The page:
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Article
July 1929

OPERATIVE RELIEF FROM PAIN IN LESIONS OF THE MOUTH, TONGUE AND THROAT

Arch Surg. 1929;19(1):143-148. doi:10.1001/archsurg.1929.01150010146005
Abstract

The recent development of an operative attack on the trigeminal and glossopharyngeal nerves at the brain stem for the cure of trigeminal and glossopharyngeal tic douloureux1 at once suggested the permanent relief from pain in which the peripheral distribution of both of these nerves are responsible, namely, in chronic ulcers, burns from radium or malignant lesions of the tongue and throat.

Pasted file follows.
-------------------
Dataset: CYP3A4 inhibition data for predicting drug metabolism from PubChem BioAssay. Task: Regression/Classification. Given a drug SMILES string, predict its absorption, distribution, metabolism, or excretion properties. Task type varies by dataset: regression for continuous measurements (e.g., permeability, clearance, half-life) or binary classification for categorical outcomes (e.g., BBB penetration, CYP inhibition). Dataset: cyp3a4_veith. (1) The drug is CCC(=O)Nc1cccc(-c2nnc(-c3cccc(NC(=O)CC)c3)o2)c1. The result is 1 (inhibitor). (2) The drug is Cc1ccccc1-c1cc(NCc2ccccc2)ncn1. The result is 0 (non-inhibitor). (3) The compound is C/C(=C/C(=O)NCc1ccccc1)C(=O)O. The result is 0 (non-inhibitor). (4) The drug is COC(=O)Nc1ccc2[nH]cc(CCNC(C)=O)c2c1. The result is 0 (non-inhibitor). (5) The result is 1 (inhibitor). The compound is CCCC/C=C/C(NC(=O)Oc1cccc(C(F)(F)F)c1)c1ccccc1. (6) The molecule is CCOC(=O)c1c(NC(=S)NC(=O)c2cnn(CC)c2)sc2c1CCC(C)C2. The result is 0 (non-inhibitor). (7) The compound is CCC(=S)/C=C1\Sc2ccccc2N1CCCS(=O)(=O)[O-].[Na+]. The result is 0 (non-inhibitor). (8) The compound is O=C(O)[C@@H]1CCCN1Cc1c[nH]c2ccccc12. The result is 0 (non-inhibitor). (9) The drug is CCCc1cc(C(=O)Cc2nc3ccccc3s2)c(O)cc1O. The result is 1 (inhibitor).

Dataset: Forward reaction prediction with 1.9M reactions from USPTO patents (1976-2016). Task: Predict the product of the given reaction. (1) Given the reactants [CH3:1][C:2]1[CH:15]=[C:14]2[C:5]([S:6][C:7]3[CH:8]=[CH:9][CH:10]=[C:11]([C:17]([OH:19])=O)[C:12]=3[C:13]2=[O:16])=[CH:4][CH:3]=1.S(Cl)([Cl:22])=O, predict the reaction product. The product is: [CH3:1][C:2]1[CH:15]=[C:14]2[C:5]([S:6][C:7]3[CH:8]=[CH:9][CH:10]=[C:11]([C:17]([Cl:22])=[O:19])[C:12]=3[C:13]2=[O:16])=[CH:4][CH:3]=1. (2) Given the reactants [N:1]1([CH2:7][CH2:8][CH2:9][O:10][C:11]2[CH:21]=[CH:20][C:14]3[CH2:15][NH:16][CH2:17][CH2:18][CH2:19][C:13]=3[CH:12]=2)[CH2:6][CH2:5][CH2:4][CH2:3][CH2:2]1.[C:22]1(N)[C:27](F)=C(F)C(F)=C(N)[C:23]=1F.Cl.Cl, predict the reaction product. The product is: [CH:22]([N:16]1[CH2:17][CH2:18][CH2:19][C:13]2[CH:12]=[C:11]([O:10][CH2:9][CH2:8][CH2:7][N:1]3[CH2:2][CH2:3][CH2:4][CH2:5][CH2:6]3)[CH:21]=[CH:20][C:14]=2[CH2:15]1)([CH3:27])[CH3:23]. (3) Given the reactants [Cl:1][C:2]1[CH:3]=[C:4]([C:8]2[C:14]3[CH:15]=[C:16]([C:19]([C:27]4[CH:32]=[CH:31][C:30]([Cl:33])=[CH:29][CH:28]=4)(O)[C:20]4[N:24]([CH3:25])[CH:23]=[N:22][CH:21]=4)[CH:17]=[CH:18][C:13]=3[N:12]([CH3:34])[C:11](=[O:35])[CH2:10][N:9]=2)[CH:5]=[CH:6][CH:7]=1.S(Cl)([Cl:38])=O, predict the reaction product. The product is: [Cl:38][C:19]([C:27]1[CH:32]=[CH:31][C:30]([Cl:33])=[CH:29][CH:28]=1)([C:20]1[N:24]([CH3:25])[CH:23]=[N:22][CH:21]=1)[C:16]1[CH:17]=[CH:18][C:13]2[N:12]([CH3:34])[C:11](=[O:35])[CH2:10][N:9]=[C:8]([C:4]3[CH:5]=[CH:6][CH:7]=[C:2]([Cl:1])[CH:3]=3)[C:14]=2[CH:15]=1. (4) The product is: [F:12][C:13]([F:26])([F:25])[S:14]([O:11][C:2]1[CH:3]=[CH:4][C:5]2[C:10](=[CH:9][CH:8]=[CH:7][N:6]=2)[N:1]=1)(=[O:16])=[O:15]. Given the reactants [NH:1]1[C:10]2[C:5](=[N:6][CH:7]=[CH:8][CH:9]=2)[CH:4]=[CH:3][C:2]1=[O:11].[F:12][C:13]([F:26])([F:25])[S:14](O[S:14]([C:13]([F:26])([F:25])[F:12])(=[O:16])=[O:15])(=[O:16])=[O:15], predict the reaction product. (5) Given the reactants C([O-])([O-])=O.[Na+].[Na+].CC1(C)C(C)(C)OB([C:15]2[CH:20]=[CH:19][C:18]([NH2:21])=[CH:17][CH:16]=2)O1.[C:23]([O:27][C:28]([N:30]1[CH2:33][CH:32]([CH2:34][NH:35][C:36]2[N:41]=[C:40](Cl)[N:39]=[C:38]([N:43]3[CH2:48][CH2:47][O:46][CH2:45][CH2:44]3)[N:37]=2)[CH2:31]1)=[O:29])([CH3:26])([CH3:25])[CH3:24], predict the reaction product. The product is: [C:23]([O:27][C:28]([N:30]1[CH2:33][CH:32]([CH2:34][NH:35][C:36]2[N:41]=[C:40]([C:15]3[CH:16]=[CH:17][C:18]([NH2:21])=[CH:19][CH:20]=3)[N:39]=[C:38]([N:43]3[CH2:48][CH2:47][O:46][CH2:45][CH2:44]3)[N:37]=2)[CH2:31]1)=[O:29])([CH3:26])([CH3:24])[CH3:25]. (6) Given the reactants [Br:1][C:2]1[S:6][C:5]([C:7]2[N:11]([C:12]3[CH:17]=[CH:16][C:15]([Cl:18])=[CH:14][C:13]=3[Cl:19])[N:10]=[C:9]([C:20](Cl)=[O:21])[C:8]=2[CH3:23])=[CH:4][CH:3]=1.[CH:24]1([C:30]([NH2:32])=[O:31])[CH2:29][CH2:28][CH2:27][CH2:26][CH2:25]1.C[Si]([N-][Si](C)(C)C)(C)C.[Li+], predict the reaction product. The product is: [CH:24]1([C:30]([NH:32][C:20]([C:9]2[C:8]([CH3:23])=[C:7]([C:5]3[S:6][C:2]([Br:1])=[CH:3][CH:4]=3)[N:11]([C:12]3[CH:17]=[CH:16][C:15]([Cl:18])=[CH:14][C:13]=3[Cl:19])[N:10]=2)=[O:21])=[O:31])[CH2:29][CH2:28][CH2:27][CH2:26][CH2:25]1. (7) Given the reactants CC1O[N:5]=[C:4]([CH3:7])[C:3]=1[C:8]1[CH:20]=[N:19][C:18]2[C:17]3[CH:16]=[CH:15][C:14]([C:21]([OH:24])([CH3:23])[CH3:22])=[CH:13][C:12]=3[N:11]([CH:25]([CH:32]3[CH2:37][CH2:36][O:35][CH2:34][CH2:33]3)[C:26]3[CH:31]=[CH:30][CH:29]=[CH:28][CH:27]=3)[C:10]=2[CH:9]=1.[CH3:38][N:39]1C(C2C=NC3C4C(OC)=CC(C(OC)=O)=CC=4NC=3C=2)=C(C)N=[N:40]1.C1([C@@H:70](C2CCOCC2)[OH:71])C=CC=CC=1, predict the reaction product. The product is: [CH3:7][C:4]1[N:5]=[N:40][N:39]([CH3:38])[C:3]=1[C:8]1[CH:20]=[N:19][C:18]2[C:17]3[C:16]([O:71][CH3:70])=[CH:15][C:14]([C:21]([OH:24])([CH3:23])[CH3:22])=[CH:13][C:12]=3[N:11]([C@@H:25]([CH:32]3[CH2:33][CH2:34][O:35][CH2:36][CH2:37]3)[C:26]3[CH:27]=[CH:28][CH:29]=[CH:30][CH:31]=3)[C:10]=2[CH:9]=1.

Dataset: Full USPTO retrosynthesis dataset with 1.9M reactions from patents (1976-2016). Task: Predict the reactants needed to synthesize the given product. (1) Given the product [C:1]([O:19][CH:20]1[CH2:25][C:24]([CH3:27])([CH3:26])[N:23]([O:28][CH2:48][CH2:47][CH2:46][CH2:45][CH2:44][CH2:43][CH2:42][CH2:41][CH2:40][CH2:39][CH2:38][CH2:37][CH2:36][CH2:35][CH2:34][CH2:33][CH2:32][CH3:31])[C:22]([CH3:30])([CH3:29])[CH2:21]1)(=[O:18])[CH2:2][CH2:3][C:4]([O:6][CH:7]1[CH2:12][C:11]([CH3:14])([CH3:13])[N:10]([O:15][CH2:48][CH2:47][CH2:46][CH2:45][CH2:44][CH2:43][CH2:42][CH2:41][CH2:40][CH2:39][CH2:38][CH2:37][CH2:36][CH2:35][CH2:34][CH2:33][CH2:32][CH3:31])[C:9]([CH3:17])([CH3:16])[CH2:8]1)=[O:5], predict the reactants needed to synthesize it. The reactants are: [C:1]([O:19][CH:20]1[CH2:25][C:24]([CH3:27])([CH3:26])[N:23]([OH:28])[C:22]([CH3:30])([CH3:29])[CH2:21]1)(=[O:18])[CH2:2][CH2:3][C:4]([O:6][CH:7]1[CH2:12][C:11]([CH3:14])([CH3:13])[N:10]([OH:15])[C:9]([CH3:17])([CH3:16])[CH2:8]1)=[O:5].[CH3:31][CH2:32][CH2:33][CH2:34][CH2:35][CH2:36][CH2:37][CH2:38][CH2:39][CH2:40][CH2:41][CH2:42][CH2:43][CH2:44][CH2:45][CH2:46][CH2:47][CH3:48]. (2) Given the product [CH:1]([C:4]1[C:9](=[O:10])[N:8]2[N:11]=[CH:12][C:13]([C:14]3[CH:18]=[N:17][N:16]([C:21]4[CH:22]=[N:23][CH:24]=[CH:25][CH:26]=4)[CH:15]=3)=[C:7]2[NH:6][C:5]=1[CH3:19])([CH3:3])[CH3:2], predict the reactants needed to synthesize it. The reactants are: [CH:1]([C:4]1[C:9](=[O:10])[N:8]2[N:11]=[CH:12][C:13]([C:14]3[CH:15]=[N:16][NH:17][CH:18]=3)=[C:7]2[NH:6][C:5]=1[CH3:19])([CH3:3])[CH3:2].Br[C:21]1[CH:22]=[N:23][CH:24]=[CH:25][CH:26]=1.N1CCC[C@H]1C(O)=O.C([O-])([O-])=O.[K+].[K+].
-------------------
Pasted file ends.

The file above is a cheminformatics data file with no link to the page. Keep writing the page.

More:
The exact form of treatment by which relief from pain is to be sought will necessarily depend on the character, location and rate of growth of the lesion and the general state of the patient's health. At times morphine or other strong sedatives may be the treatment of choice. For the relief from pain confined to the inferior or superior maxillary nerves an injection of alcohol into the peripheral branch may be indicated. Obviously, the operative relief from pain is intended only for a selected group of patients

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